What's Next

By Michael Lynderey

June 28, 2010

I think I've played this videogame. Wait, where's Chun Li?

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As The Karate Kid proceeds to gobble up the box office, I've been mightily disappointed that the past two weeks saw not a single new Jaden Smith vehicle announced, except for some vague rumblings about the obligatory reboot of the Karate sequel (how do these characters manage to get themselves involved in the exact same situation over and over again?).

To give Smith credit, it is he who brings me to this week's first topic of discussion - that of the breakout rising stars that every summer movie season is expected to spotlight. As every good pre-new decade year should do, the summer of 2009 introduced a barrage of stars (Chris Pine, Zoe Saldana, Bradley Cooper, Zach Galifianakis, Betty White) who were then immediately cast into a multitude of upcoming roles. On the other hand, the summer of 2010 has offered few breakouts, at least so far - threatening to turn this column into a sort of What's Not Next.

But, as we're at the year's mid-point, it seems appropriate to review - and overanalyze - what fruits each of the summer's offerings has borne, and what they might mean for the future of cinema:

  • Iron Man 2 ($306 million) - Disappointment to those expecting a Dark Knight repeat, but a sturdy enough total number and decent-if-not-glowing reviews ought to mean they'll get to work on the third film sooner than later, and try to end with a bang. Wouldn't expect it earlier than 2013, though (The Avengers is taking up all of Tony Stark's time in '12). As for the stars: Downey is riding high still, with a plethora of quirky blockbusters on the way (Sherlock Holmes 2, that Wizard of Oz prequel), while Cheadle, Paltrow and Johansson may go back to small films. Mickey Rourke, for his part, looks apt to continue delivering high-profile character work in action films (The Expendables seems slightly inspiring).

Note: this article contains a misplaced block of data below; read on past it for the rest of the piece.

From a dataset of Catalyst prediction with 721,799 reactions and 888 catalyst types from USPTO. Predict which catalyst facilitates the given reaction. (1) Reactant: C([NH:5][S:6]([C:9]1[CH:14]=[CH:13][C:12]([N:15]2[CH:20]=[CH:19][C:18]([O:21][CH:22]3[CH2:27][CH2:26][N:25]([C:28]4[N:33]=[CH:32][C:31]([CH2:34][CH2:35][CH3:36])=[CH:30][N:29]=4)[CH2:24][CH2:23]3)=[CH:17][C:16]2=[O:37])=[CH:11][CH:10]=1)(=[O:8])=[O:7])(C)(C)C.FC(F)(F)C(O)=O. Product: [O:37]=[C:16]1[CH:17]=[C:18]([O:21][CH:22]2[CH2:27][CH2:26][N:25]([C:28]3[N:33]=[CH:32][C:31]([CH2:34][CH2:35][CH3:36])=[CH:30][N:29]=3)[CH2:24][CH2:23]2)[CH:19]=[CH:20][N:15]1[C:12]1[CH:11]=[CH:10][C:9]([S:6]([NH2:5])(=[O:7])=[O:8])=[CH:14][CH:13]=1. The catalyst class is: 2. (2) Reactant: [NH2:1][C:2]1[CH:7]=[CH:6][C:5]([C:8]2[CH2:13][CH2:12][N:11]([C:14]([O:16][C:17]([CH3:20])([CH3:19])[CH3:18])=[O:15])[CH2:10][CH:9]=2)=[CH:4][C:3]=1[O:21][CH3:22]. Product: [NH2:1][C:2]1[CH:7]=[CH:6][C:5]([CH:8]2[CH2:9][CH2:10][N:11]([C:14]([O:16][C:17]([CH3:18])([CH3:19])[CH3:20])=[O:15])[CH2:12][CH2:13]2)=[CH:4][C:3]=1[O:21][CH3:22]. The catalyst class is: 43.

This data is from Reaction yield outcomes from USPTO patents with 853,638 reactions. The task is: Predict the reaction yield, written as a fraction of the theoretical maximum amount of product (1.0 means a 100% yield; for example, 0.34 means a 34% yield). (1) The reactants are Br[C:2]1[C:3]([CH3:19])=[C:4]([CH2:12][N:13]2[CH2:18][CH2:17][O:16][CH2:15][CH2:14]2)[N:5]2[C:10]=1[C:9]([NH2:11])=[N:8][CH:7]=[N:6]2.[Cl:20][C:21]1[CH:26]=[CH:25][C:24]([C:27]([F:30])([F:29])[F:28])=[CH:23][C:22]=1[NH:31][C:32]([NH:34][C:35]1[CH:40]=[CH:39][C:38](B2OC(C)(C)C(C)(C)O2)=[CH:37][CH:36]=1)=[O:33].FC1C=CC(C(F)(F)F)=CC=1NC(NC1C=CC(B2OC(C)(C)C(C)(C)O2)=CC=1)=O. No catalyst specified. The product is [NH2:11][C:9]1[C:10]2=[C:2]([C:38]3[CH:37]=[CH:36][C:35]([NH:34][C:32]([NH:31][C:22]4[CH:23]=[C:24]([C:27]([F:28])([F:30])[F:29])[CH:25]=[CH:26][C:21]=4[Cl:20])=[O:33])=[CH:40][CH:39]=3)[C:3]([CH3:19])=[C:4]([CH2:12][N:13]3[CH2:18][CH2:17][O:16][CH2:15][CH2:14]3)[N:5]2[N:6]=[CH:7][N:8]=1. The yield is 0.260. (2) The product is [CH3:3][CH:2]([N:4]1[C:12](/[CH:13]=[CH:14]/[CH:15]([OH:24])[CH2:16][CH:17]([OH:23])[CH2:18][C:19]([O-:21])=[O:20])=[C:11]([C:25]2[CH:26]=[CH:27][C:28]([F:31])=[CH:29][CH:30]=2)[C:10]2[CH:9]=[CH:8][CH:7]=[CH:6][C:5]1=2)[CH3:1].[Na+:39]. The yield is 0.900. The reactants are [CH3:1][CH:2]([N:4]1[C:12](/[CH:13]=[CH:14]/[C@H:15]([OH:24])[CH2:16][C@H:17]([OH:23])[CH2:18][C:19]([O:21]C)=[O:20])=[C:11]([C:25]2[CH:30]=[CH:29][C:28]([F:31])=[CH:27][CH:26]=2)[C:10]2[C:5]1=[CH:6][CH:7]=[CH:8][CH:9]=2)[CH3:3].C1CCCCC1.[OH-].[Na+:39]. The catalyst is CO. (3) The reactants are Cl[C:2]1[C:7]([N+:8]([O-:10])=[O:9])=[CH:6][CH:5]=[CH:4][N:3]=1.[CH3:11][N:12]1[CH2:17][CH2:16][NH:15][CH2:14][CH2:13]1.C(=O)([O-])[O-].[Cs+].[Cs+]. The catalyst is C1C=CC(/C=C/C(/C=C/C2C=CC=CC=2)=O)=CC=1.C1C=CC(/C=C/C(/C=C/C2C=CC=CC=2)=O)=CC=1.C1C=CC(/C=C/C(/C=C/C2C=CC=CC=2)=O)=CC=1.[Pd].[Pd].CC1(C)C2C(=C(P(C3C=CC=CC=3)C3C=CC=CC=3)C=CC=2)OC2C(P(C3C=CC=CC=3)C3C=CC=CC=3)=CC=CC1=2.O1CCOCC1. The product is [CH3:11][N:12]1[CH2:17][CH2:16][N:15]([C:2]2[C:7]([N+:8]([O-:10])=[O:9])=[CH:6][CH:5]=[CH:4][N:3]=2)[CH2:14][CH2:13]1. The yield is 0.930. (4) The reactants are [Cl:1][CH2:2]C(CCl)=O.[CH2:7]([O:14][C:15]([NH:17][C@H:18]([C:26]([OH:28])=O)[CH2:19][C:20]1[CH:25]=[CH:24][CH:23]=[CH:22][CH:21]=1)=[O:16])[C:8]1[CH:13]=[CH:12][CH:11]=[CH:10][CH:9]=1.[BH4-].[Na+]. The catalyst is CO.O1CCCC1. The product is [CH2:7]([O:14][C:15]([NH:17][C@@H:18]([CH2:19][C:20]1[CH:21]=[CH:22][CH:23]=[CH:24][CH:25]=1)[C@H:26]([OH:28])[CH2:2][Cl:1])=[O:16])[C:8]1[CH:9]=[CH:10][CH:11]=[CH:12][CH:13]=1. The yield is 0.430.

• Shrek Forever After ($229 million) - The sub-$250 million total here ought to keep that "Final Chapter" promise very much intact (no "New Beginning" or "Shrek Lives!" in this series' future, I think). But the Puss in Boots movie is still headed our way in November 2011, and other spin-offs aren't out of the question. The real fate to ponder here is that of Mike Myers, who may not be seen, or heard, on screen for quite a few years more. Inglourious Basterds-type supporting work may be his key back. Another Austin Powers film would not be.




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  • Toy Story 3 ($226 million) - It's increasingly likely that Pixar will trump Alice in Wonderland and rule as king of the box office year. But what does Toy Story 3 leave for the future? None of the actors are breakout star material at this point, and a Toy Story Fourever (in 3D!) seems to be out of the question. Inspiring Pixar to focus on sequels could have been this film's legacy, but they've been heading in that direction anyway, in between Cars 2 and the Monsters, Inc. follow-up. So if Toy Story 3 isn't even going to be the cause of any unhealthy cinematic trends, what was the point of making it, anyway?

  • The Karate Kid ($135 million) - The aforementioned Jaden Smith will surely headline another film by 2011's end, and Jackie Chan will get to remake The Spy Next Door a couple more times, but the real winner (or loser) here is the 1980s: inspired by the possibly nostalgia-fueled boffo box office on this one, reboot-friendly titles will be ravenously snapped up and put under the knife. Oh yeah, and we'll surely get that sequel, whether we want one or not ($70 million opening, next time?).


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